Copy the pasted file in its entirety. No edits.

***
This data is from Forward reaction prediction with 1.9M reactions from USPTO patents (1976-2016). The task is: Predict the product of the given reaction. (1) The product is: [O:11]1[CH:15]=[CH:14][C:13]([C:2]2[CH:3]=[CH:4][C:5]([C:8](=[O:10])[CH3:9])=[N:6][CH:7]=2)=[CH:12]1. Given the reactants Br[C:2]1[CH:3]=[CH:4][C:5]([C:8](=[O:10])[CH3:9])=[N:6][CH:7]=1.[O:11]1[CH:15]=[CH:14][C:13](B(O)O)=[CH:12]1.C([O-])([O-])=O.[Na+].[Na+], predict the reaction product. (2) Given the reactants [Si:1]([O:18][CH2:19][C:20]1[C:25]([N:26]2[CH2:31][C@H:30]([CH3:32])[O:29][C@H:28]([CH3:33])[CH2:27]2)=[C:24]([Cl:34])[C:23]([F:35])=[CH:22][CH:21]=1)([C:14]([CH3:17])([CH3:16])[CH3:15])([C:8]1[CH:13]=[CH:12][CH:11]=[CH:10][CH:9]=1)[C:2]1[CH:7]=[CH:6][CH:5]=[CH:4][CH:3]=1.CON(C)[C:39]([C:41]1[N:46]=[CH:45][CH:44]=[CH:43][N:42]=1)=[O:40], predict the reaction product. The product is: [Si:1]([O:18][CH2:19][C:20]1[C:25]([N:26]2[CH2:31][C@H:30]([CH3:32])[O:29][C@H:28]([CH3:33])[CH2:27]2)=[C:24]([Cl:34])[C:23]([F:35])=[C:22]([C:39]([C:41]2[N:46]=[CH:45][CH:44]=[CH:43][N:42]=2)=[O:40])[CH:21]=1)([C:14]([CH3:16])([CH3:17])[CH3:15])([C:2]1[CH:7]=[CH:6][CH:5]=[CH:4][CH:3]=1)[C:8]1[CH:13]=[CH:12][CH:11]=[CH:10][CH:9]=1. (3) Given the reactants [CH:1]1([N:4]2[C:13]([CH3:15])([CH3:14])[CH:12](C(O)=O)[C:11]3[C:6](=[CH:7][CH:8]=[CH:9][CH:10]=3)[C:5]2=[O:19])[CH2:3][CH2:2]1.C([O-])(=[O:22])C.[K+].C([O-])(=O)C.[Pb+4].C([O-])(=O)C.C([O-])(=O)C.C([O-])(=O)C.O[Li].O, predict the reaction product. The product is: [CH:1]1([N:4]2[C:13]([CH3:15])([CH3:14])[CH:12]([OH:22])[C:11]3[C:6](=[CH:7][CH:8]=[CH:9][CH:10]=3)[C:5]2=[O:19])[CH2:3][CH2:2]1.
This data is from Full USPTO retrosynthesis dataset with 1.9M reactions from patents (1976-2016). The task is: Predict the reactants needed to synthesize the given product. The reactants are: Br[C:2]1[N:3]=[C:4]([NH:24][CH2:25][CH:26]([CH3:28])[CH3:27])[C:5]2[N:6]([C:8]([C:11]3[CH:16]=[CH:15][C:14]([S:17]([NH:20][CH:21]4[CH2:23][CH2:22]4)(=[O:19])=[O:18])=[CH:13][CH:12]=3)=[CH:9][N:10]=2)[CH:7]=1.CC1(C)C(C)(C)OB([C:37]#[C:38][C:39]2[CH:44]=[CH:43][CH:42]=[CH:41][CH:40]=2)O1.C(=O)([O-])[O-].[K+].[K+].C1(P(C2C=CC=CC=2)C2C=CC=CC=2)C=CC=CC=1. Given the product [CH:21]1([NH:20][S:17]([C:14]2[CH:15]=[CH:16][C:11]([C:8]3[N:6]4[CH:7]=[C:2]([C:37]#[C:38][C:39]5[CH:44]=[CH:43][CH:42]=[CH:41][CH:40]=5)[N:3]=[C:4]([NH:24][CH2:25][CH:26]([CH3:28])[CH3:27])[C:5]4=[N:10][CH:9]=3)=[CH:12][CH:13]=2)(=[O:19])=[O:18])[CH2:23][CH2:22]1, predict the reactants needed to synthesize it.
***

This data is from Forward reaction prediction with 1.9M reactions from USPTO patents (1976-2016). The task is: Predict the product of the given reaction. (1) The product is: [O:11]1[CH:15]=[CH:14][C:13]([C:2]2[CH:3]=[CH:4][C:5]([C:8](=[O:10])[CH3:9])=[N:6][CH:7]=2)=[CH:12]1. Given the reactants Br[C:2]1[CH:3]=[CH:4][C:5]([C:8](=[O:10])[CH3:9])=[N:6][CH:7]=1.[O:11]1[CH:15]=[CH:14][C:13](B(O)O)=[CH:12]1.C([O-])([O-])=O.[Na+].[Na+], predict the reaction product. (2) Given the reactants [Si:1]([O:18][CH2:19][C:20]1[C:25]([N:26]2[CH2:31][C@H:30]([CH3:32])[O:29][C@H:28]([CH3:33])[CH2:27]2)=[C:24]([Cl:34])[C:23]([F:35])=[CH:22][CH:21]=1)([C:14]([CH3:17])([CH3:16])[CH3:15])([C:8]1[CH:13]=[CH:12][CH:11]=[CH:10][CH:9]=1)[C:2]1[CH:7]=[CH:6][CH:5]=[CH:4][CH:3]=1.CON(C)[C:39]([C:41]1[N:46]=[CH:45][CH:44]=[CH:43][N:42]=1)=[O:40], predict the reaction product. The product is: [Si:1]([O:18][CH2:19][C:20]1[C:25]([N:26]2[CH2:31][C@H:30]([CH3:32])[O:29][C@H:28]([CH3:33])[CH2:27]2)=[C:24]([Cl:34])[C:23]([F:35])=[C:22]([C:39]([C:41]2[N:46]=[CH:45][CH:44]=[CH:43][N:42]=2)=[O:40])[CH:21]=1)([C:14]([CH3:16])([CH3:17])[CH3:15])([C:2]1[CH:7]=[CH:6][CH:5]=[CH:4][CH:3]=1)[C:8]1[CH:13]=[CH:12][CH:11]=[CH:10][CH:9]=1. (3) Given the reactants [CH:1]1([N:4]2[C:13]([CH3:15])([CH3:14])[CH:12](C(O)=O)[C:11]3[C:6](=[CH:7][CH:8]=[CH:9][CH:10]=3)[C:5]2=[O:19])[CH2:3][CH2:2]1.C([O-])(=[O:22])C.[K+].C([O-])(=O)C.[Pb+4].C([O-])(=O)C.C([O-])(=O)C.C([O-])(=O)C.O[Li].O, predict the reaction product. The product is: [CH:1]1([N:4]2[C:13]([CH3:15])([CH3:14])[CH:12]([OH:22])[C:11]3[C:6](=[CH:7][CH:8]=[CH:9][CH:10]=3)[C:5]2=[O:19])[CH2:3][CH2:2]1.
This data is from Full USPTO retrosynthesis dataset with 1.9M reactions from patents (1976-2016). The task is: Predict the reactants needed to synthesize the given product. The reactants are: Br[C:2]1[N:3]=[C:4]([NH:24][CH2:25][CH:26]([CH3:28])[CH3:27])[C:5]2[N:6]([C:8]([C:11]3[CH:16]=[CH:15][C:14]([S:17]([NH:20][CH:21]4[CH2:23][CH2:22]4)(=[O:19])=[O:18])=[CH:13][CH:12]=3)=[CH:9][N:10]=2)[CH:7]=1.CC1(C)C(C)(C)OB([C:37]#[C:38][C:39]2[CH:44]=[CH:43][CH:42]=[CH:41][CH:40]=2)O1.C(=O)([O-])[O-].[K+].[K+].C1(P(C2C=CC=CC=2)C2C=CC=CC=2)C=CC=CC=1. Given the product [CH:21]1([NH:20][S:17]([C:14]2[CH:15]=[CH:16][C:11]([C:8]3[N:6]4[CH:7]=[C:2]([C:37]#[C:38][C:39]5[CH:44]=[CH:43][CH:42]=[CH:41][CH:40]=5)[N:3]=[C:4]([NH:24][CH2:25][CH:26]([CH3:28])[CH3:27])[C:5]4=[N:10][CH:9]=3)=[CH:12][CH:13]=2)(=[O:19])=[O:18])[CH2:23][CH2:22]1, predict the reactants needed to synthesize it.